germpod - I'll try to explain my position on Orakpo a little better. For starters his size. He's about 20-30 lbs lighter than Julius Peppers, and approximately 15-20 lbs lighter than Patrick Kerney. At 6'3" and 260 ish lbs he is almost identical in size to Terrell Suggs (Baltimore). Personally, I see him as a 3-4 OLB and think he could excel in that system and potentially be amongst the best at his position. But not, for me, as a 4-3 end.

His run defense was reportedly improved in 2008, but is still a concern for me. I think if Seattle drafts him, you're spending the 4th pick on a situational pass rusher. He hasn't got elite speed and not many of his sacks come from rushing on the outside. Put him in space and make his route to the QB a little easier, and he could be good as an OLB.

If I'm spending in the top five picks I really want to get Chris Long quality. I think with Orakpo, you're getting someone who immediately needs to bulk up without losing speed (which isn't elite anyway). He just isn't a 4-3 defensive end as things stand today, and that presents a risk and a project the team might avoid with the fourth overall pick. Later in the first round, at a lower price he might be viable.

If there was an elite 4-3 end in this class I am positive he would be on the hit list. I just don't see one unfortunately.

Rob Staton said...

Louis, Seahawks fans deserve some joy after a dissapointing 4-12 season, so I'm glad you're happy today.

As you say, a lot of talk between now and the draft will focus on offensive line. This is very much an option for the Seahawks, but they will have to be sold on the prospect. Eugene Monroe is a more polished LT than Jason Smith, but I feel like Seattle is more likely to favour Smith's athleticism in a zone blocking scheme. Added to that, concerns about Monroe's heart and effort.

If Jason Smith is there at pick four - he could be the choice. However, a lot of mocks have him going 2nd overall. If that's the case, it forces Seattle to consider other options anyway. Then you're back looking at alternatives, which will almost certainly include (if available) Michael Crabtree, Matt Stafford, Mark Sanchez... and potentially as a wild card Chris Wells and Knowshon Moreno.


Annonymous - you are correct and I think it's important to stress that the charges were dropped against Sanchez with regard to the sexual assault. But this is one of the good things about having a two month period between the combine and draft. They undoubtedly spoke to Sanchez in Indianapolis in my opinion, so will have got his side of the story. Then they can do research, speak to people at USC. By draft day, they'll know whether Sanchez is a legitimate character concern or not.

Louis said...

If we get Crabtree, our WR group would immediately become a strength instead of a weakness...

If we dont resign Robinson and Engram, our 5 that we keep on our roster would still be really good:
1) Micheal Crabtree
2) TJ Housh
3) Deion Branch
4) Nate Burleson
5) Ben Obamanu

I still see RB and DT as our biggest holes rite now though....Im not sold on Julius JOnes (how could u be after last year) and just signing Cole wont do it after losing a DT that was probably better according to Scouts.com...Rob, do u think the signing of COles was an upgrade or downgrade from Bednard?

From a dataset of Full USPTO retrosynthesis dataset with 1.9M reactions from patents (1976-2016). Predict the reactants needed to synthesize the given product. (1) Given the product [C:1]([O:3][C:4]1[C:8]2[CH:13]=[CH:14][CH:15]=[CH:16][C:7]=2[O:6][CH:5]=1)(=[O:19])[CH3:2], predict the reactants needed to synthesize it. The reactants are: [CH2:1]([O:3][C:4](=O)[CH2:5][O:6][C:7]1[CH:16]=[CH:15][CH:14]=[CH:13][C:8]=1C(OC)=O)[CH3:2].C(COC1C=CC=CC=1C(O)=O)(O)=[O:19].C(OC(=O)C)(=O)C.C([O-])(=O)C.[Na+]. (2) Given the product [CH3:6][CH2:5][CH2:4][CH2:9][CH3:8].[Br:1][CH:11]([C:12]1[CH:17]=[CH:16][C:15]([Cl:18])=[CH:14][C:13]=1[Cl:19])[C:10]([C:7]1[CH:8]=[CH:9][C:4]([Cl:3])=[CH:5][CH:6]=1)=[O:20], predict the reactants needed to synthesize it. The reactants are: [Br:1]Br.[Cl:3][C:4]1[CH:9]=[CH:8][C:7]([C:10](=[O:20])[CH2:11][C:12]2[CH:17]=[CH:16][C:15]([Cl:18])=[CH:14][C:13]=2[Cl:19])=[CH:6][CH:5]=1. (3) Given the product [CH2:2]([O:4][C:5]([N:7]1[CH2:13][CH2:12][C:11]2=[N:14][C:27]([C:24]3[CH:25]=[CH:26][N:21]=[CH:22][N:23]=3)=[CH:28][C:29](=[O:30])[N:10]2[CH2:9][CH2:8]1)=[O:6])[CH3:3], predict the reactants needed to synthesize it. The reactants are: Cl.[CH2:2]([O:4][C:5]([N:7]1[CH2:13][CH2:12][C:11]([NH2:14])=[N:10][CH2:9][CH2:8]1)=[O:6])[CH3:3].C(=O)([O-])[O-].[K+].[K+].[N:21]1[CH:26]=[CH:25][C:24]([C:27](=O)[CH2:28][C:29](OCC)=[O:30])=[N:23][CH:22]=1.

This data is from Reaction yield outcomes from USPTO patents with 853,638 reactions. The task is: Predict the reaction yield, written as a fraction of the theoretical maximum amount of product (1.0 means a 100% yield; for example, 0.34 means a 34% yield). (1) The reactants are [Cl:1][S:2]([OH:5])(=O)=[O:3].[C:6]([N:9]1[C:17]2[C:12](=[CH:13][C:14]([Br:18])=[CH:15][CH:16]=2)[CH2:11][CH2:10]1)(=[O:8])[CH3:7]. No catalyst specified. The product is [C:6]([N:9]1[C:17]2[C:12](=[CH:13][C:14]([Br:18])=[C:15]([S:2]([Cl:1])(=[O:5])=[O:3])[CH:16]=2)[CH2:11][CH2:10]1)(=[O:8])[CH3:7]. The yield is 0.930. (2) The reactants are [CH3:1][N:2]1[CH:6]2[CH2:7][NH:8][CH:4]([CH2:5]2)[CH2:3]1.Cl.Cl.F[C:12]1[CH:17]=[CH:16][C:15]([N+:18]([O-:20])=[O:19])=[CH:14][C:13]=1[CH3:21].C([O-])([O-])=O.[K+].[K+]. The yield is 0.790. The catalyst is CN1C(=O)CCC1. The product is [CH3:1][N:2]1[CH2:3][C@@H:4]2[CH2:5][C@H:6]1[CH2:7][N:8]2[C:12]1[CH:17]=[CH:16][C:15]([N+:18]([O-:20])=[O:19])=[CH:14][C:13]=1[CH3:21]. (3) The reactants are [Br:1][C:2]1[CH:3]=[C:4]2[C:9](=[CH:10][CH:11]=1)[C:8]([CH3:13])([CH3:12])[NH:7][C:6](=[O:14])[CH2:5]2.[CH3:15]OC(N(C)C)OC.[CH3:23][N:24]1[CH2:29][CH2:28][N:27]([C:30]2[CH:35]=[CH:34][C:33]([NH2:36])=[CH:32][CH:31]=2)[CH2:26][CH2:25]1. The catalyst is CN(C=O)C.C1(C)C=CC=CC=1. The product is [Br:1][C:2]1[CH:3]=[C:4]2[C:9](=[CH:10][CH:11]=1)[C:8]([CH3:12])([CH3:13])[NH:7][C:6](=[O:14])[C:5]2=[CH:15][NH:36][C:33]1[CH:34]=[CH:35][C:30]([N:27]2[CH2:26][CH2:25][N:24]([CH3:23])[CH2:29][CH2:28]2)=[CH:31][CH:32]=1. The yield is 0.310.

seabeckg said...

Housh actually makes taking a chance with Crabtree more appealing but, as has been said ad nauseam, so much has been invested in WR already. I've always assumed a LT prospect [Monroe has too many 'ifs'??? I don't think so.] However, if Raji's 'character' problems posted on this site are the only ones, well, that is no hindrance as long as, again, those are the only ones. Orakpo I've watched but once so have no handle. I just know the defense has been the big weakness so wouldn't be surprised if Mora, a defensive coach, went this way..or does Ruskell have all the power??? These things we just don't know. I think Monroe or Raji if not Crabtree.Really doesn't look like a strong draft at the top so they had better go for who they think is a sure thing regardless of need.

Louis said...

Tight...i just made a blog!

http://seahawks2009.blogspots.com/

Tampa Curt said...

I wonder if Ruskell and Mora are on the phone with Sark? They must see something there for a #4 pick.

Rob Staton said...

Hi Louis, with regard to Cole and Bernard, it could end up being an upgrade but for a different reason. If Cole takes up the one technique position previously filled by Mebane, you can essentially move Mebane accross to the three technique. I think Mebane got 5.5 sacks at nose tackle last year, which is remarkable. Imagine the damage he could do from the three?

So essentially, rather than Cole becoming a direct comparison to Bernard, it might be worth checking on how Mebane does - and what signing Cole does to his stat sheet.

seabeckg - I disagree slightly with regard to Raji's character problems. Not many prospects get red shirted before their senior year, especially ones taken in the top five picks. But that with his suspension for punching an opponent and on paper you're looking at a guy with questionable intelligence and a short fuse. Considering also the amount of rotation the team uses at DT, the character issues could be the straw that broke the camel's back.

Jamil said...

I don't think too highly of Sanchez, especially at #4. Hasselbeck has a few years left in him before we have to bring in a replacement. Plus the draft class for QB this year is especially weak.